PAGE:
A Cancer Survivor Versus the Common Cold

April 17, 2019

How can surviving cancer teach us how to endure the discomfort of a common cold and vice versa? Sometimes an ordinary illness can teach us how to vent and exercise self-care beyond self-pity.

Recently while nursing a cold, I spent a lot of time contemplating how I endured cancer and cancer treatment without railing at the universe night and day. A psychologist might say my deference to an illness bigger than life itself was based in a fear of the fates, not just the fact that good cheer is healing. Another might say that the shock of it all silenced me. With a common cold, I wallowed so much in my misery that I came to wonder if I were making up for a lost opportunity to vent.

It all started with what I call the week of feeling pitiful, a week when I not only felt awful from head to toe but also told everybody within listening distance how pitiful I was, including my cat. I complained to the walls. A simple virus felt insurmountable, eliciting more self-pity than a diagnosis of invasive cancer, the complications of a lung collapse after port insertion, chemo and the first days of radiation therapy. I pondered how well I had coped during a serious illness as I blew my nose and shed more tears.

How could I have navigated a cancer journey with more grace than I was handling a common cold? Cancer is, obviously, bigger than a cold. With cancer, I went into crisis mode, which I am good at. My mind does mental triage as I design a coping strategy when something frightening triggers the fight or flight response. I know how to endure the unendurable. Perhaps it is because cancer made me feel strong and capable that this cold, by contrast, made me feel puny.

I wracked my brain to figure out where I might have encountered a simple virus in the same way I probed my genetic history and environmental exposures when I got cancer. Whereas we cannot avoid the genes we are born with, or some environmental toxins, I like to think I have some control over ordinary illnesses in order to give myself the appearance of being robust. Since surviving cancer, I have raised the bar on expectations for good health. I want to glide.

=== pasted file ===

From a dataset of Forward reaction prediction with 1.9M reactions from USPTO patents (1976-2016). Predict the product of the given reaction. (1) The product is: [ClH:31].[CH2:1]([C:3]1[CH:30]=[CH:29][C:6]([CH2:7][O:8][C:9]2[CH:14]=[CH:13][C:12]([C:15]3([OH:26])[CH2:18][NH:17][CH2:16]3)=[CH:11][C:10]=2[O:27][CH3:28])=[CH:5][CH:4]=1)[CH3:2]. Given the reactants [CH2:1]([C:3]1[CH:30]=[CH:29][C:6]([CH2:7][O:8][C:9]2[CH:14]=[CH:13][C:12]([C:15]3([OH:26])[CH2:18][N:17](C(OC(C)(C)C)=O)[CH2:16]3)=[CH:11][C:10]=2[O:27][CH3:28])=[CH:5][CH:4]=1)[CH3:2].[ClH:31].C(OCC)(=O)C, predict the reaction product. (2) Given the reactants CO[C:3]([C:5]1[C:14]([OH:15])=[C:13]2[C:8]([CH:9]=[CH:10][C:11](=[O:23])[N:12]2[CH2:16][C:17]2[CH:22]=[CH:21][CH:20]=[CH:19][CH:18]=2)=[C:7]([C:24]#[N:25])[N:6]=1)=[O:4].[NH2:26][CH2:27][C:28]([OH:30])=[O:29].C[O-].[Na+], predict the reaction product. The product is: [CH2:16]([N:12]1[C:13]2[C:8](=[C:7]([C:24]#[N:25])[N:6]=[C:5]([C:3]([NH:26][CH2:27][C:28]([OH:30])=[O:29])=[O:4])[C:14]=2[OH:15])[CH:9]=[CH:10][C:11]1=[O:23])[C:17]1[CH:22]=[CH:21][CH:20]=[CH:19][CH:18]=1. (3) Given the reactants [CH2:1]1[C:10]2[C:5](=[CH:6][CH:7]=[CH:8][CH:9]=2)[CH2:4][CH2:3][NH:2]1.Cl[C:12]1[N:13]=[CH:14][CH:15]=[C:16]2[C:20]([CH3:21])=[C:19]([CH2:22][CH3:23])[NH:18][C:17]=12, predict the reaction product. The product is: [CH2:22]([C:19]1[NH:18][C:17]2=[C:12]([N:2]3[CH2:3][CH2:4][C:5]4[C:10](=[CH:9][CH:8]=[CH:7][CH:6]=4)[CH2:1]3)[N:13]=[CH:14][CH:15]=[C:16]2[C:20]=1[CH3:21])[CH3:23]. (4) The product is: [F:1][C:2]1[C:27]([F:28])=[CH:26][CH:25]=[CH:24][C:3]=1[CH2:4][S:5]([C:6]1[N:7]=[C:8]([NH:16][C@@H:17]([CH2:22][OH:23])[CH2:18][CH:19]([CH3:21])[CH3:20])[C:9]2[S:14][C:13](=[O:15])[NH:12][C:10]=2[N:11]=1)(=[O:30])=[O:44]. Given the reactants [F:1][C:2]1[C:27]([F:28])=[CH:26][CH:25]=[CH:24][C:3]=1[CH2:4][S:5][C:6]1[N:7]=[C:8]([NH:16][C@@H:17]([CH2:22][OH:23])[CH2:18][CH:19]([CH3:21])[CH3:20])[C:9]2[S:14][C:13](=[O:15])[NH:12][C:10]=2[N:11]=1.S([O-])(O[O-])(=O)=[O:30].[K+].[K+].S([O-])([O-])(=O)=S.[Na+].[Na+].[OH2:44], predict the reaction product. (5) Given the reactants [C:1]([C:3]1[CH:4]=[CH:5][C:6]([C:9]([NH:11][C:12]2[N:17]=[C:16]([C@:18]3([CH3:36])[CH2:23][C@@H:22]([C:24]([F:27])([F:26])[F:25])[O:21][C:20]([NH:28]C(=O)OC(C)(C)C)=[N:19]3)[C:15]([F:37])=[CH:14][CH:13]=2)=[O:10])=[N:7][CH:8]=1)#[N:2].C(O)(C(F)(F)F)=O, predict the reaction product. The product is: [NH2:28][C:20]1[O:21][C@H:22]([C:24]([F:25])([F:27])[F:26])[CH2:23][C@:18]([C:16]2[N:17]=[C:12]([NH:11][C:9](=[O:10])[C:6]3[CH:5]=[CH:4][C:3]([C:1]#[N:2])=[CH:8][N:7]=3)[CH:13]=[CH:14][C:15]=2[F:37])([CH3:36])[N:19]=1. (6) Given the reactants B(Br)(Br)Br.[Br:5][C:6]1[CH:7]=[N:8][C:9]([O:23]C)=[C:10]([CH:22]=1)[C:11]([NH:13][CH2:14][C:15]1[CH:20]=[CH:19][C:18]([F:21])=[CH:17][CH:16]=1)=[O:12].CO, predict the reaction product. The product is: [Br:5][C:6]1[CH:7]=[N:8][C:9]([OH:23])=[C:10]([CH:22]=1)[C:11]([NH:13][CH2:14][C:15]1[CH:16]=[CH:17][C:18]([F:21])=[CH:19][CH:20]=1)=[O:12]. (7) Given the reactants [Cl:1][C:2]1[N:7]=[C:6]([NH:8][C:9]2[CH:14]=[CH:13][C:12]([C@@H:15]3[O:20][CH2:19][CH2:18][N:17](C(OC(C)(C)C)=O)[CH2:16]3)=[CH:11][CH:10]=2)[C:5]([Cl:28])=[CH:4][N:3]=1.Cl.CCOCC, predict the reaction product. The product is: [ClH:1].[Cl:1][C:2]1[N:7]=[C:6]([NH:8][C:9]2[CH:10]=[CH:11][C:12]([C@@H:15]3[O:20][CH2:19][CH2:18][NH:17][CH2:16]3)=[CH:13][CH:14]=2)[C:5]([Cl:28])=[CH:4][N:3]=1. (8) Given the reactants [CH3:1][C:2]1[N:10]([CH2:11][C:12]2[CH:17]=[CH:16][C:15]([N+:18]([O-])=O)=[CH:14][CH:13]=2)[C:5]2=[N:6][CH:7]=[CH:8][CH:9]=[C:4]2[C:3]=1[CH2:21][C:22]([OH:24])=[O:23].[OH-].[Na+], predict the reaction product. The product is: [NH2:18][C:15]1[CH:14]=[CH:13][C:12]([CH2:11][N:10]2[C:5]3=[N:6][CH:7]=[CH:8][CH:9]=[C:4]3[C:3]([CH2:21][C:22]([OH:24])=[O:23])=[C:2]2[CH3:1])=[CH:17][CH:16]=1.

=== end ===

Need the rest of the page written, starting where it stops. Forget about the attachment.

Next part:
I continued to think about how I survived cancer and its arduous cures as the cold wore on. What other lessons could I take from that success? While I do not use the "battle" metaphor, I accept that I did fight for my life — or at least the quality of my life – with cancer. When faced with something challenging, like radiation therapy, I gave myself time to work out a way to handle it. I know how to fight a cold, too, yet why complain about something that will go away in good time? I complained anyway.

Even as I armed myself with appropriate treatment and faith I would get better within a reasonable time, I languished mentally. I wanted to go to sleep and wake up well. Despite good books to read and work to accomplish via distance technology, I was miserable. I remember being mostly cheerful through cancer treatment. With cancer, I guess, we must be proactive. We need to move from one item on our checklist to the next. Kleenexes are optional.

Finally, at wit's end, I tapped into what I did right with cancer to work through the cold. One way to remain on top of any illness, aside from appropriate treatment, is to seek comfort from friends and family. Soup helps. Self-compassion helps too. With my cold, I did everything my mother would have done to comfort me as I tapped into my inner child. Then, at long last, a morning came when I felt good enough to apply the "look good, feel better" strategy I also learned from my mother during her cancer journey.

Both the cold and cancer taught me something. Using miscellaneous coping strategies from the cancer experience, I endured the cold. I also learned something about my limits. If cancer requires us to be centered and mindful, perhaps a cold can teach us how to vent a bit about the frailty of the human body. I believe it is normal to complain more than I did when I had cancer, because I bottled up a lot of stress then that ultimately erupted over a few days instead of the course of a year. Although I do not hope for another opportunity to vent about cancer, I have realized that venting about a cold is not the worst thing I could do to help my body heal.


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